As a dog trainer, I hear the phrase "my dog is so stubborn" on a regular basis. But the truth is, dogs aren't stubborn. They don't intentionally ignore us or refuse to do what we ask of them. Instead, they may not understand what we're asking or they may not be motivated to do it.
One common reason for this is a lack of thorough training. Many owners assume that if their dog can perform a behavior in one context, they can do it in any context. But this is not the case. Dogs need to be taught a behavior in a variety of contexts and with increasing levels of difficulty in order to fully understand and generalize it.
This is where the three D's of dog training come in: duration, distance, and distraction. These are the three factors that need to be gradually added to your dogs behaviors during training to ensure that a behavior is truly understood and reliable. For example, if your dog can sit for 5 seconds in your living room, you need to gradually increase the duration to 10 seconds, 30 seconds, and so on. You also need to gradually increase the distance between you and your dog when asking for behaviors as well as add distractions to the environment.
Generalization is also a key component of dog training. This means teaching a behavior in a variety of contexts and environments, so that your dog understands that the behavior is expected of them regardless of the situation. For example, if your dog knows how to sit at home, they should also be able to sit at the park, on a walk, or at the vet's office.
It's not enough to simply teach a behavior in different contexts. It's also important to proof the behavior, which means testing it under different conditions to ensure that your dog truly understands it. For example, if your dog knows how to sit when you're standing in front of them, you need to proof the behavior by asking them to sit when you're sitting, with your back turned or when you're walking around the room. This helps ensure that your dog understands the behavior and can perform it reliably in any situation.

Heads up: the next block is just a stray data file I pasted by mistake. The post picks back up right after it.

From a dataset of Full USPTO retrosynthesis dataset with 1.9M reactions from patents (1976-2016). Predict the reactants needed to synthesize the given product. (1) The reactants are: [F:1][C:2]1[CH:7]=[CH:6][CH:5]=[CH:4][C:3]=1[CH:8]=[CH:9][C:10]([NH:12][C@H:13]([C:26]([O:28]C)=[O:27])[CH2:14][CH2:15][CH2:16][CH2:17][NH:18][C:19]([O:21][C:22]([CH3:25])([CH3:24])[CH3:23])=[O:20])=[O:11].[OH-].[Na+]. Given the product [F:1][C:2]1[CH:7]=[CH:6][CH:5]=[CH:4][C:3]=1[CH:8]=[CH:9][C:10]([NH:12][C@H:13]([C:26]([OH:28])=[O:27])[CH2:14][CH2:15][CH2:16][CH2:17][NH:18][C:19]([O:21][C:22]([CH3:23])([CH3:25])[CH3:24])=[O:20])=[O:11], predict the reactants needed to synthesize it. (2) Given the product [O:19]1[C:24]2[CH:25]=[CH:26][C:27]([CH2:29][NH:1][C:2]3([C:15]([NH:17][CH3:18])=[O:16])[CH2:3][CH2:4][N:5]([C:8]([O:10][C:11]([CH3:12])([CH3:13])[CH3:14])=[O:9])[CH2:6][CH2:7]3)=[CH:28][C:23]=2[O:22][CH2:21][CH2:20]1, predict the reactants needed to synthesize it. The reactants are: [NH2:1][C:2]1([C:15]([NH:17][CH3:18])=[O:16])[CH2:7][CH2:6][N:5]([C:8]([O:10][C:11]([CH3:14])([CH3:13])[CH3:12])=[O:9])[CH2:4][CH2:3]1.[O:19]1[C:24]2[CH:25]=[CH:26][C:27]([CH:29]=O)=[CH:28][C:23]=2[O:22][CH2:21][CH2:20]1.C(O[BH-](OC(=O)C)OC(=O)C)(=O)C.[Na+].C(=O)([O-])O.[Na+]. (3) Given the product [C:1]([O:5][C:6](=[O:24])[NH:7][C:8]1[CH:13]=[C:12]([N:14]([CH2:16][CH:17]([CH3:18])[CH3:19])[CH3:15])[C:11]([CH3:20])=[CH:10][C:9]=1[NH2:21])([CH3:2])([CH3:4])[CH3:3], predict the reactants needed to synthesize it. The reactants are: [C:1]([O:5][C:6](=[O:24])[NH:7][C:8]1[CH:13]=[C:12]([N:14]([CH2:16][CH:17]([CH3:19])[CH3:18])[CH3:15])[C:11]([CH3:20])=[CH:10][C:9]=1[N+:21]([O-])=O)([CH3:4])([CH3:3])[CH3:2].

However, it's important to remember that there are other factors that can affect a dog's behavior as well. Stress, overstimulation, and inconsistency on our part can all lead to our dogs not doing behaviors asked of them. For example, if your dog is stressed or overstimulated, they may not be able to focus on what you're asking them to do. And if you're inconsistent with your expectations or rewards, your dog may not understand what is expected of them.
In conclusion, it's not fair to label our dogs as "stubborn" or intentionally disobedient as dogs lack the cognitive ability to do so. More often than not, they simply don't understand what we're asking or are not motivated to do it. By thoroughly training our dogs with the three D's, generalizing behaviors, and proofing them, we can set them up for success in any situation. And by being aware of other factors that can affect their behavior, we can ensure that we're setting them up for success rather than setting them up to fail.
If you're struggling with training your dog or need help with behavior modification, consider working with a professional dog trainer. At Best Buddy Dog Trainer, we offer a range of training services to help dogs and their owners live happy, healthy lives together. From basic obedience to advanced skills, we use positive reinforcement techniques to help dogs learn and thrive. Click below to sign up and take the first step towards a better-behaved dog!